Read & React: Combines very good instincts with above-average reaction skills. Almost always finds the ball in traffic. Greet feel in coverage, sees quarterback and receiver, jumps routes to prevent completion, or at least stop yards after the catch. One-man wrecking crew against screens because he sniffs them out and has the quicks to grab the receiver.
Run defense: Tougher between the tackles than many expect. Gap-shooter that grabs backs before they get through the line, also willing to throw his body into the hole to create piles and stands up to blocks to stay in the play. Feels pulling lineman coming, capable of punching to stay clean or take the outside shoulder to keep runners from bouncing to the sideline. Lacks strength to blow up fullbacks and bulk/length to prevent getting engulfed by better lineman at the second level.
Pass defense: Fluid and quick drop into zone, covers enough ground to be Tampa-Two mike and knows where the markers are. Often arrives at the receiver at the same time as the ball, gives up few yards after the catch. Possesses straight-line speed stay with or chase down receivers in man. Creates turnovers with quick reaction time to bring in tipped balls, closes on balls over the middle or baits quarterbacks intro throwing his directions if they do not seeing his deep drop. Loses size battle to many tight ends, easily pushed away on out routes. Caught looking into backfield occasionally instead of getting to receiver in the flat. Tries to cradle throws at times instead of snatching them, resulting in dropped interceptions. Tackling: As secure and reliable a tackler as you'll see in college football. Not necessarily explosive, but more physical than a chase-and-drag linebacker. Breaks down well in space, corrals elusive ballcarriers on the edge or inside by wrapping torso and holding on. Gets leverage inside to stop piles from moving forward. Leaves his feet at times, NFL backs will take advantage.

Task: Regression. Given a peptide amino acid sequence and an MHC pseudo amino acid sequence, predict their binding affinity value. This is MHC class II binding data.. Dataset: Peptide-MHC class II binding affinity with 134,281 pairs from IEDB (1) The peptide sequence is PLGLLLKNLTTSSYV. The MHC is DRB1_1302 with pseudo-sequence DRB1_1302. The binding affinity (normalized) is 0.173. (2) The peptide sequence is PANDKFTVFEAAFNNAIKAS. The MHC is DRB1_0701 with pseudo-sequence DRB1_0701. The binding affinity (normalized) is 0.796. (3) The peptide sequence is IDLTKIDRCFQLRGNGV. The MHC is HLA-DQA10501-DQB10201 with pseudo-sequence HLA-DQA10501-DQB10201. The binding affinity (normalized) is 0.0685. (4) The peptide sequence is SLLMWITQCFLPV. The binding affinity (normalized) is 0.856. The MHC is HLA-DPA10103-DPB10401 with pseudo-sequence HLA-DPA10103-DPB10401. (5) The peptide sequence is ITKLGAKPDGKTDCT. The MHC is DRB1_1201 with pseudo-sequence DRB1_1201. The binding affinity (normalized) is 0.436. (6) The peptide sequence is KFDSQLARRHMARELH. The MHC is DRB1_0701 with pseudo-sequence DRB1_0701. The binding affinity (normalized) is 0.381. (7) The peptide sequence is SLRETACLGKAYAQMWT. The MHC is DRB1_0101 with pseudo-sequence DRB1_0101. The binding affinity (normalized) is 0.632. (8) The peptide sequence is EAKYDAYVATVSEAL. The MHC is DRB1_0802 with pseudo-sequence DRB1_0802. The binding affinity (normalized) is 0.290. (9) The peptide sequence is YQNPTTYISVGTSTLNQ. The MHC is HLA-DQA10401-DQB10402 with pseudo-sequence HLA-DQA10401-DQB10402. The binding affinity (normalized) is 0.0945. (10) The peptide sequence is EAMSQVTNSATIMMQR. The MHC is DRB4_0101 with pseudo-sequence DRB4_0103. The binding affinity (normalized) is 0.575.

Pass Rush/Blitz: Works more in space than attacking the backfield, but flashes closing speed and agility to reach passers from the blind side or up the middle before they can escape. Knocks down some quarterbacks with just a glancing blow. Takes advantage of large holes to get to the quarterback, but must work on using violent hands to rip off lineman and defeat cut blocks from running backs. Also needs to build a variety of pass rush moves. Intangibles: Team captain who leads the team on and off the field with words and by example. Four-year starter for one of the top programs in the country. No known character or off-field issues.
Round 3 - Kevin Zeitler, G Wisconson
Pass blocking: Anchors against larger defenders in the middle, resets hands to maintain distance. Athletic enough to help on nose tackle then pick up twist or late blitzer. Mirrors quick interior rushers. Looks to help the center, or even the tackle a few yards upfield, if he is uncovered.
Run blocking: Good fit in a zone system, uses mobility and strength to move defender down the line. Dips shoulder and moves his feet to get outside leverage when needed. Strong and low coming out of his stance, effective in short-yardage situations. Finds the mike quickly and negates him when it is his responsibility. Gives effort to hit as many targets as possible, even if on the ground. Need to work on keeping outside leverage when doubling on the nose.
Pulling/trapping: Good foot quickness working behind the line, though losing a few extra pounds around the middle would help his agility. Brings hips to knock back linebackers in his way, maintains block until running back finds the hole behind him. Gets down low quickly to defeat defenders trying to cut down running backs. Ducks his head at times, must keep his posture to see and sustain against his target. Initial Quickness: Possesses adequate quickness off the snap to get his hands into defenders and attack linebackers at the second level, but is not elite in this category and can be a step late at times.